Kratom – Materia Medica

 
 

The Kitchen Cupboard Underground is more than just a weekly blog. Our website contains hundreds of past posts, all of which are accessible through our search tool. A quick peek at recent queries indicates people have been searching on kratom – a lot. You ask, we listen. So without further delay, here is this week’s topic: Kratom.

Kratom is a tree that is being touted for its ability to help people wean off from opiates. It’s also seen as an alternative to those who have tried, and do not like, or have not experienced the desired results from marijuana. It has a fascinating duality in its ability to not only provide stimulation, but to also create a calming effect. In South East Asia, Kratom has been used for millennia by laborers to improve their productivity and relieve fatigue. While it is an amazing plant, caution needs to be exercised when deciding to use Kratom. There is very little data on its safety and no information on any drug contraindications.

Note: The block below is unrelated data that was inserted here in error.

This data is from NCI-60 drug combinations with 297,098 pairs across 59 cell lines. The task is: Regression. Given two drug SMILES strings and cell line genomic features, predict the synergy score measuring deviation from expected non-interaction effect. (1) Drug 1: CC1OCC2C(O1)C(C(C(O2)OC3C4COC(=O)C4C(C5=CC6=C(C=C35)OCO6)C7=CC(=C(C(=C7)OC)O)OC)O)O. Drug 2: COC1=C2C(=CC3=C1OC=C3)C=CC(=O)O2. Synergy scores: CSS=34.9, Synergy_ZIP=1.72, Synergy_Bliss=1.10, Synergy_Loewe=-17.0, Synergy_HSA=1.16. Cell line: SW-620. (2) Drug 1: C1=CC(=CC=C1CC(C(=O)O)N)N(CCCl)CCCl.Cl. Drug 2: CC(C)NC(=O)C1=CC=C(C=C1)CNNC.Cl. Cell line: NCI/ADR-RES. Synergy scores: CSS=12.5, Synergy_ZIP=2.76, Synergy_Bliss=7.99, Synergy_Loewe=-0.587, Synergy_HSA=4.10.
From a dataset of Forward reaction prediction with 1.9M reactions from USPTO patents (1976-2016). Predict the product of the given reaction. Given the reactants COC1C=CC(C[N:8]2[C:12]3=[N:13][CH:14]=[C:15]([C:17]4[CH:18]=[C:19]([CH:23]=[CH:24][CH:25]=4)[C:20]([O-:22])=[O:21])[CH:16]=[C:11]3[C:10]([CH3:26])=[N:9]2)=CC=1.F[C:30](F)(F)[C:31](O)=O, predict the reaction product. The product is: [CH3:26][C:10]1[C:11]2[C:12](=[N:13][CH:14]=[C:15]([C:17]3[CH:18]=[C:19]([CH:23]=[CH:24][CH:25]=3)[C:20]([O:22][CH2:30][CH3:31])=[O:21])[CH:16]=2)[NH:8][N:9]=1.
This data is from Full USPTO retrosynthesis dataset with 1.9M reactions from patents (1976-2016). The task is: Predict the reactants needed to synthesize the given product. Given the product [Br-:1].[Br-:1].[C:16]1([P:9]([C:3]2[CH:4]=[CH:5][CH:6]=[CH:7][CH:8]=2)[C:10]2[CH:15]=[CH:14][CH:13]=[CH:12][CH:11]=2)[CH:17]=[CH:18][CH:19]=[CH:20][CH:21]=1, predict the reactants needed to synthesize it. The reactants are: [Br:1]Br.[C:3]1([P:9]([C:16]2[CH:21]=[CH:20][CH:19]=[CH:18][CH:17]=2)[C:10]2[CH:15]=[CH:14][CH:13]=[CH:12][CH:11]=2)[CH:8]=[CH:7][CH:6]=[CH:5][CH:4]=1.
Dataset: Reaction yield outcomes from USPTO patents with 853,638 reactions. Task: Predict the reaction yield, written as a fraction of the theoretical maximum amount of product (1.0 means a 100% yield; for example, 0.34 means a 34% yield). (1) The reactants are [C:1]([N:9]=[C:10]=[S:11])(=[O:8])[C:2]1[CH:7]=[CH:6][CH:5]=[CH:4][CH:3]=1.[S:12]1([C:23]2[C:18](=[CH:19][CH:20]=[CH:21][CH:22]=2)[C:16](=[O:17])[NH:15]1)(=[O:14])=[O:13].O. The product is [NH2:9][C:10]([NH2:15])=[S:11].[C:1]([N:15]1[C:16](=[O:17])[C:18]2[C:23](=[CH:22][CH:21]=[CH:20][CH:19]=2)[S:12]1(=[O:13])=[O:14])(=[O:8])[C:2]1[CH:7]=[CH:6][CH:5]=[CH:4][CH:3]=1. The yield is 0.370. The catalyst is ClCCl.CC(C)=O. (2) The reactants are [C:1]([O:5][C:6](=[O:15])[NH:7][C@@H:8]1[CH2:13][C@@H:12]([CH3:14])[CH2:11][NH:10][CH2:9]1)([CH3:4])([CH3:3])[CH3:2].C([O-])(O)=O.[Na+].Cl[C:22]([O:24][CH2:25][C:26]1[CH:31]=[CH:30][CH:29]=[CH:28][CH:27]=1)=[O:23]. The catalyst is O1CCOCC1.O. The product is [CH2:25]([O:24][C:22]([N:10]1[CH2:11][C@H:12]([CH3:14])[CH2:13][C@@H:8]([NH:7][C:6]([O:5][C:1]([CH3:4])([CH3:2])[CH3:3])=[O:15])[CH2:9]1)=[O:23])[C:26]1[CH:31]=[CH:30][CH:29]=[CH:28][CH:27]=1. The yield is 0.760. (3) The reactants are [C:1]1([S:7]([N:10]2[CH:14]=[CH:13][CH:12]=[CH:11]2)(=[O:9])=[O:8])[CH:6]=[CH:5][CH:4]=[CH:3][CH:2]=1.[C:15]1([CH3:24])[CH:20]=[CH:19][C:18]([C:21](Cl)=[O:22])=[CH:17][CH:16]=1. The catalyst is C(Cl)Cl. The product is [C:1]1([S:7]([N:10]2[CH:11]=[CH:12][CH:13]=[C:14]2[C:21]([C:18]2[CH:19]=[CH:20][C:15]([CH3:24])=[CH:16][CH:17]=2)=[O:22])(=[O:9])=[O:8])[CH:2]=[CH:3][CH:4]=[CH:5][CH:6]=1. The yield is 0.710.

• Common Name: Kratom (ketum, biak, krathom)

  • Latin Name: Mitragyna speciosa

  • Family: Rubiaceae

  • Areas of Origin: South East Asia, the Philippines, New Guinea

  • Botanical Description: A tropical tree which can grow to 13-52’ in height. The leaves are oval in shape and can grow to 7” long and almost 4” wide. The flowers this tree produces grown in clusters that form the shape of a ball. The flowers are yellow in color and contain flat seeds.

  • Parts Used: Leaves

  • Uses: It is believed to reduce the symptoms of opiate withdrawal, relieves pain, calming, diabetes treatment.

  • Actions: Analgesic, anti-inflammatory, antioxidant, antidiarrheal, narcotic, psychoactive, sedative, stimulant

  • Preparations: Infusion, beverages, capsules, chewing the leaves or smoking them

  • Taste: Bitter, earthy

  • Safety: May not be suitable for use while pregnant or nursing; avoid combining with alcohol. May cause: tongue numbness, nausea, vomiting, dry mouth, need to urinate, constipation, aggression, hallucinations, delusions, thyroid problems. In large doses, it may cause: trouble breathing, brain swelling, seizure, liver damage, death.

  • Contraindications (Plant-Medication Combinations): None known.

Until next time, discover the power of welcoming nature’s healing plants into your life.

References


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